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    Eberhardt Business Forecasting Center: NUMMI Shut-Down Marks the End of Northern California’s Recession

    Apr 21, 2010

    California's two year recession ended in the fall of 2009, but most of Northern California is lagging behind the state's recovery according to the Business Forecasting Center at the University of the Pacific. 

     

    The forecast finds that California unemployment is currently peaking at 12.6%, but will remain at or above 12% for all of 2010 as renewed job growth will be largely offset by increased job seekers in the second half of the year. 

     

    Only the technology-centered San Jose area has shown signs of renewed growth comparable to Southern California in the first quarter of 2010.  San Francisco will soon join San Jose in posting a strong comeback in the second half of the year.  The recovery for the rest of Northern California begins this spring, but will be slower to develop.  It will take four to five years for normal economic conditions to return to most areas. 

     

    "The NUMMI closure clearly marks the bottom of the trough for the East Bay and Northern San Joaquin Valley," said Jeff Michael, Director of the Business Forecasting Center. 

     

    Although NUMMI is the largest blow, the forecast notes that the East Bay has been at the forefront of Northern California's economic woes since the early stages of the recession.  Construction, sub-prime mortgage lenders, retail bankruptcies, declining port traffic, and higher education cuts have all hit the East Bay hard in advance of the Toyota shut-down. 

     

    "Of the 10 metro areas we track, the East Bay is the only area that has lost more than 10% of its jobs, and that is before the NUMMI shut-down," said Jeff Michael.  "Many of these jobs were held by Northern San Joaquin Valley commuters, contributing to the foreclosure and construction crisis that has driven unemployment over 18% from Stockton to Merced."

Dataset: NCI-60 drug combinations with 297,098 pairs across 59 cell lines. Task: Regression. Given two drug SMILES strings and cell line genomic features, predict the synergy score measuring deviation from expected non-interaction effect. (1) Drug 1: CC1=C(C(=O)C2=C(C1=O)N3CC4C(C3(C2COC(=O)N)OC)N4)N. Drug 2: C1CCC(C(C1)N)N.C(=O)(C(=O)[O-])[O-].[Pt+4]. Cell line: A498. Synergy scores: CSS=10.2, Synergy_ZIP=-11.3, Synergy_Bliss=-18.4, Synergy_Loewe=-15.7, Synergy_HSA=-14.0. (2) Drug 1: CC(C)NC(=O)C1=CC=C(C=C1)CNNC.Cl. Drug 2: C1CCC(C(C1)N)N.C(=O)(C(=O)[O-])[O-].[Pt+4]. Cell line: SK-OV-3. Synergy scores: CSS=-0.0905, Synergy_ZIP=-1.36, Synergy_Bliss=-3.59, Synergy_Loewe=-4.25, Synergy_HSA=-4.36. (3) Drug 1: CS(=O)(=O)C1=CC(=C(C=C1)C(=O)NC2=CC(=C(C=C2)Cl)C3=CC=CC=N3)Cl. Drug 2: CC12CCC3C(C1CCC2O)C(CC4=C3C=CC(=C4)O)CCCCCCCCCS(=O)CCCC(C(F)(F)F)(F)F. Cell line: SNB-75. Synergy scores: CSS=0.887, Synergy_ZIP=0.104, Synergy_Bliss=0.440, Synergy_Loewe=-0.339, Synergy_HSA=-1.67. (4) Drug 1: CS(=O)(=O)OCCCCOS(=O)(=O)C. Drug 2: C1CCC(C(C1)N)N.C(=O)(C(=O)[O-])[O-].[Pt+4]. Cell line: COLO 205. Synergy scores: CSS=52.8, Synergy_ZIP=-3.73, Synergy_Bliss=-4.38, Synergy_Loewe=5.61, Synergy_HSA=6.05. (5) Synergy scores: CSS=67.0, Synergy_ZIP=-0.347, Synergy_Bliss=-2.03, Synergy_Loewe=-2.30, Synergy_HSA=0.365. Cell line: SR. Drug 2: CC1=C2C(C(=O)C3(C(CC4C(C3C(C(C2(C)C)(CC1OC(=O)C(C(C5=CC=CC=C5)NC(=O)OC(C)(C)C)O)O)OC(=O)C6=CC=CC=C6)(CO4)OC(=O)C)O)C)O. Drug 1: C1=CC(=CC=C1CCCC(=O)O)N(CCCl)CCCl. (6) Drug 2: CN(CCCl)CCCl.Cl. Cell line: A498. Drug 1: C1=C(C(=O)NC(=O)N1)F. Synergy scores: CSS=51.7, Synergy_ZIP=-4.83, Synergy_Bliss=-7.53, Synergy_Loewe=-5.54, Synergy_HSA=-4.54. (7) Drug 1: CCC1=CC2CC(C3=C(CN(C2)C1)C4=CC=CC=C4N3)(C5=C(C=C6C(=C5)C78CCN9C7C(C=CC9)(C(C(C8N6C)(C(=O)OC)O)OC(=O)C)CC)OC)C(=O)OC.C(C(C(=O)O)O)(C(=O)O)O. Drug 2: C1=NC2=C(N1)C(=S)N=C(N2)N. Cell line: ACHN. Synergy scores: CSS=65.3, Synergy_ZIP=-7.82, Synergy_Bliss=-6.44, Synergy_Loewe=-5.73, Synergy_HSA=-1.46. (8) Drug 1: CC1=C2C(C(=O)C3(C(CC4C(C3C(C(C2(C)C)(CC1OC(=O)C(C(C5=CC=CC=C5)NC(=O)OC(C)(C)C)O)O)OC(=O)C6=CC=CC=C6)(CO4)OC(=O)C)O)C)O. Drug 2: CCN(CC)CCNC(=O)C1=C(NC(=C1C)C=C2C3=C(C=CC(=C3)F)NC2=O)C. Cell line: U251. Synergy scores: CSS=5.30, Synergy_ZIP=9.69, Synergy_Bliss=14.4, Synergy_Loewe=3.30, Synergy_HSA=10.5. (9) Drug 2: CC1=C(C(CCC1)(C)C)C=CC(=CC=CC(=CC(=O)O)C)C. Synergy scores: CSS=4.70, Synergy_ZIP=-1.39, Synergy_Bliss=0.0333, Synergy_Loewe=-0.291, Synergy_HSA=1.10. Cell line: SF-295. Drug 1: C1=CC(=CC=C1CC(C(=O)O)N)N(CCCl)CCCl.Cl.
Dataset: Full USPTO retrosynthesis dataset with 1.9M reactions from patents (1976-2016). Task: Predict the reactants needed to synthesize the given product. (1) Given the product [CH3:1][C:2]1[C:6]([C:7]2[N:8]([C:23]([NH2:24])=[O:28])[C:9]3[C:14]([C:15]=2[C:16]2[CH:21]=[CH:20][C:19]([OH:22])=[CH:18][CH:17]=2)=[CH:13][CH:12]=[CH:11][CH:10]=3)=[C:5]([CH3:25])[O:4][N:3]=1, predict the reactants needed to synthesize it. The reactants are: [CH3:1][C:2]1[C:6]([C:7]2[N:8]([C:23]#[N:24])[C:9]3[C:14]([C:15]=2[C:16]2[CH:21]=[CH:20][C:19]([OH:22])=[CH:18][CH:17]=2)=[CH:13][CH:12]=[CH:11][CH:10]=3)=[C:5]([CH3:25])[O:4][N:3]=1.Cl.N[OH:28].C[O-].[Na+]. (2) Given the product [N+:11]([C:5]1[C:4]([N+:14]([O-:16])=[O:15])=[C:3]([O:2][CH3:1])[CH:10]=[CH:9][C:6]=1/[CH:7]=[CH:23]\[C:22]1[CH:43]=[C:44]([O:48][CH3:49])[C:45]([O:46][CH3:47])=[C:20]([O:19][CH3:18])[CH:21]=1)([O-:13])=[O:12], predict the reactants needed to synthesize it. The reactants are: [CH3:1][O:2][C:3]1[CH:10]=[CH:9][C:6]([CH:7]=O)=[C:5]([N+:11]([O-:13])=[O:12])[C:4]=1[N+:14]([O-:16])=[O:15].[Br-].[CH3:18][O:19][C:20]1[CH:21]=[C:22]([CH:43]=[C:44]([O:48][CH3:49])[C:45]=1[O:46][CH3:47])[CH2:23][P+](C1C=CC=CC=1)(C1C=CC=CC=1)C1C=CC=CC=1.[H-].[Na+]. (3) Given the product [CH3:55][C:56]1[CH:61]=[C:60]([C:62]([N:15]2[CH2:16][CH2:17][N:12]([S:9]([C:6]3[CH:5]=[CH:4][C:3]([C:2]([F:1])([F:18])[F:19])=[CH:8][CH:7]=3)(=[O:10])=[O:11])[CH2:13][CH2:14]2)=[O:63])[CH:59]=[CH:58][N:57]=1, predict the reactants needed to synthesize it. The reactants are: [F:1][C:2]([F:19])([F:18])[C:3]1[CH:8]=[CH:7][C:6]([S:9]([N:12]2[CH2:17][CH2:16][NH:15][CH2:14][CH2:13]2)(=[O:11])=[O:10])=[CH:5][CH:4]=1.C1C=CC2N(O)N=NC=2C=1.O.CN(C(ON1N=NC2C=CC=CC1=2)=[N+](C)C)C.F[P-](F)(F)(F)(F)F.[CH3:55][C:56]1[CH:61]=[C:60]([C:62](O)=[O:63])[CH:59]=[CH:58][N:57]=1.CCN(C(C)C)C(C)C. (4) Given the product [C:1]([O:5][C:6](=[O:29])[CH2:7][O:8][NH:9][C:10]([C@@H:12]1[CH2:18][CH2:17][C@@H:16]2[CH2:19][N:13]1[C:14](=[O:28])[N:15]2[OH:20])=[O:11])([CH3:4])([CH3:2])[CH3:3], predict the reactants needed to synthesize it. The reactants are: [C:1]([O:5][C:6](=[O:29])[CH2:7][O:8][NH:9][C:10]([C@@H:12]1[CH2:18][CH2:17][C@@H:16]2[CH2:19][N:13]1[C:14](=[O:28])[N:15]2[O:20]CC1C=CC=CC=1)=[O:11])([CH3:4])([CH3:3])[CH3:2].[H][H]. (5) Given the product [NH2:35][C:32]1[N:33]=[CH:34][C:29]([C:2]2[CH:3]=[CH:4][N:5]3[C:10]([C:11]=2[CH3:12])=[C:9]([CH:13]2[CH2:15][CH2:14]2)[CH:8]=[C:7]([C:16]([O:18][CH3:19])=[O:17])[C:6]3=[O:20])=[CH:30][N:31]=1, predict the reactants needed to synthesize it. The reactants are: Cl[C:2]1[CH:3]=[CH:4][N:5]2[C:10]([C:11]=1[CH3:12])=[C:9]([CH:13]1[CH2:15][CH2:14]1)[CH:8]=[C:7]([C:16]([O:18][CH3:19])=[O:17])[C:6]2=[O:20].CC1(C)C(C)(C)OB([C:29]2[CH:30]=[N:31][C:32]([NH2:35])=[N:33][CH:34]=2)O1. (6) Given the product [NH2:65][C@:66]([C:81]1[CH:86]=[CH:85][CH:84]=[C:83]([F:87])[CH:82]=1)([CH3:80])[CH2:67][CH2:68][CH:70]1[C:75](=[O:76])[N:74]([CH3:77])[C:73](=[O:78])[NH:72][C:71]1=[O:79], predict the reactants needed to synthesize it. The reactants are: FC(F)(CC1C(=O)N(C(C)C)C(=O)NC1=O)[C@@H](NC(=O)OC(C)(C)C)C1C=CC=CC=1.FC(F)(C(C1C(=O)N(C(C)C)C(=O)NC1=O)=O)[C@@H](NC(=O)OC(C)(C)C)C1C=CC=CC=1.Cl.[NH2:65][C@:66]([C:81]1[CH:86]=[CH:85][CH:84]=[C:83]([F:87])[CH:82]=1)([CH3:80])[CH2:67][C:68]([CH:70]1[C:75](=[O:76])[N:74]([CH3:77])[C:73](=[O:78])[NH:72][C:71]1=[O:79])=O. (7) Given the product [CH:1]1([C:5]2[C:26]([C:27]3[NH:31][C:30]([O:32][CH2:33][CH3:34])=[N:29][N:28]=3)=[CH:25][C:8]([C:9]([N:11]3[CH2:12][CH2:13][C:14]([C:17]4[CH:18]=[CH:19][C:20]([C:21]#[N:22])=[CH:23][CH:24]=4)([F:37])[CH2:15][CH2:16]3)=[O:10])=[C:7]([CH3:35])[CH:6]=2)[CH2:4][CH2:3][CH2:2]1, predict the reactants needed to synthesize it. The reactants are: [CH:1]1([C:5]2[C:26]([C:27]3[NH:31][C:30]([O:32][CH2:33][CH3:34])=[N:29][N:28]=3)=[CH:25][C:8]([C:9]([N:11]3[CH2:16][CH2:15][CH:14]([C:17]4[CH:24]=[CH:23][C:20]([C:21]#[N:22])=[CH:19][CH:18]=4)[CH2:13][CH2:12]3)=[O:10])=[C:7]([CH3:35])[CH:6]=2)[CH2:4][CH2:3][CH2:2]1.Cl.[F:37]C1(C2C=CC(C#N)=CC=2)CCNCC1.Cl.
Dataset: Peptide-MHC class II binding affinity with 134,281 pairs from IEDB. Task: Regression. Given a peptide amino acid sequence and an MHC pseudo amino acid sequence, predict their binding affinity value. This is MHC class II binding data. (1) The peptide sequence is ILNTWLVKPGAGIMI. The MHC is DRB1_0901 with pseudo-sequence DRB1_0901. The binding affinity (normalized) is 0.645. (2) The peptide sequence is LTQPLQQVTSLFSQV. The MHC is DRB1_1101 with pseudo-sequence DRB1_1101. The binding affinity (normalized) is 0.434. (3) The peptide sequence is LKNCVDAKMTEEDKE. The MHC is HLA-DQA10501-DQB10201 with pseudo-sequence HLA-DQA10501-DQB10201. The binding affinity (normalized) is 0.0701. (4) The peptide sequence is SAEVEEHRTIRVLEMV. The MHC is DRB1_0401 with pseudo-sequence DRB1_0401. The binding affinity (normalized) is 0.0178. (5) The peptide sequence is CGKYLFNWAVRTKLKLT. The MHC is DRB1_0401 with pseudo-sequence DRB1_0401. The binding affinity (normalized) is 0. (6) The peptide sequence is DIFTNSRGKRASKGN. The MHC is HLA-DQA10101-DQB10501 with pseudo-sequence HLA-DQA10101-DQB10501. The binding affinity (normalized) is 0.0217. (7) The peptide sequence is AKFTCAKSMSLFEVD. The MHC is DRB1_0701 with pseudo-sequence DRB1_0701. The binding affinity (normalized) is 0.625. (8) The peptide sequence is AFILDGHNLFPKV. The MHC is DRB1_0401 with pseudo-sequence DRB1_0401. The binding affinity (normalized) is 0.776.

The Business Forecasting Center at the University of the Pacific was founded in 2004. Housed in the Eberhardt School of Business, the Center produces quarterly economic forecasts of California and 10 metropolitan areas in Northern and Central California.  The Eberhardt School of Business is one of a handful of Business schools producing comprehensive quarterly forecasts of the California economy, and includes several regions not covered by other forecasts. In addition to the Quarterly Forecasts, the Center produces in depth studies of regional issues, and offers custom economic research services to public and private sector clients. 

     

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    California Annual Forecast Summary

      

    2008

    2009

    2010

    2011

    2012

    Real Gross State Product (% change)

    0.4

    -2.9

    2.9

    3.1

    3.3

    Non-Farm Payroll Employment (% change)

    -1.3

    -6.0

    -1.3

    2.0

    2.8

    Unemployment Rate (%)

    7.2

    11.4

    12.3

    10.9

    9.7

     

    Central Valley Metro Forecast Summary

     

    Metro Area

    Nonfarm Payroll Employment

    Unemployment Rate (%)

     

    (% change)

     

    2008

    2009

    2010

    2011

    2012

    2008

    2009

    2010

    2011

    2012

     

    Sacramento

    -2.3

    -5.5

    -1.9

    1.9

    3.2

    7.1

    11.6

    12.4

    10.9

    9.7

     

    Stockton

    -2.7

    -5.7

    -0.9

    1.7

    2.9

    10.5

    16.0

    17.3

    15.3

    13.5

     

    Modesto

    -2.3

    -6.1

    -1.7

    1.8

    2.7

    11.2

    16.6

    18.0

    15.8

    13.7

     

    Merced

    -1.9

    -5.0

    -1.3

    1.8

    3.2

    12.8

    18.1

    19.4

    17.4

    15.6

     

    Fresno

    -1.1

    -5.4

    -1.1

    1.8

    2.9

    10.6

    15.7

    16.6

    15.0

    13.3

     

    California

    -1.3